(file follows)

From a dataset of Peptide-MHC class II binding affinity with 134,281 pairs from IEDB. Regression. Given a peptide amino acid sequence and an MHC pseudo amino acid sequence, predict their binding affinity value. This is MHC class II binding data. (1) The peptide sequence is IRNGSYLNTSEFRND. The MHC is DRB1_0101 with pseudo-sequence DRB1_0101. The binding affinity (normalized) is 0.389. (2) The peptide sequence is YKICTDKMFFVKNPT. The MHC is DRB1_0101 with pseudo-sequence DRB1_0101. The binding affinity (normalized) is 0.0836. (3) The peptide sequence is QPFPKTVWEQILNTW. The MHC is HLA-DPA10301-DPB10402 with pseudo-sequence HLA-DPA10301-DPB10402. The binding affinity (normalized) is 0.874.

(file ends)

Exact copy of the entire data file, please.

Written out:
From a dataset of Peptide-MHC class II binding affinity with 134,281 pairs from IEDB. Regression. Given a peptide amino acid sequence and an MHC pseudo amino acid sequence, predict their binding affinity value. This is MHC class II binding data. (1) The peptide sequence is IRNGSYLNTSEFRND. The MHC is DRB1_0101 with pseudo-sequence DRB1_0101. The binding affinity (normalized) is 0.389. (2) The peptide sequence is YKICTDKMFFVKNPT. The MHC is DRB1_0101 with pseudo-sequence DRB1_0101. The binding affinity (normalized) is 0.0836. (3) The peptide sequence is QPFPKTVWEQILNTW. The MHC is HLA-DPA10301-DPB10402 with pseudo-sequence HLA-DPA10301-DPB10402. The binding affinity (normalized) is 0.874.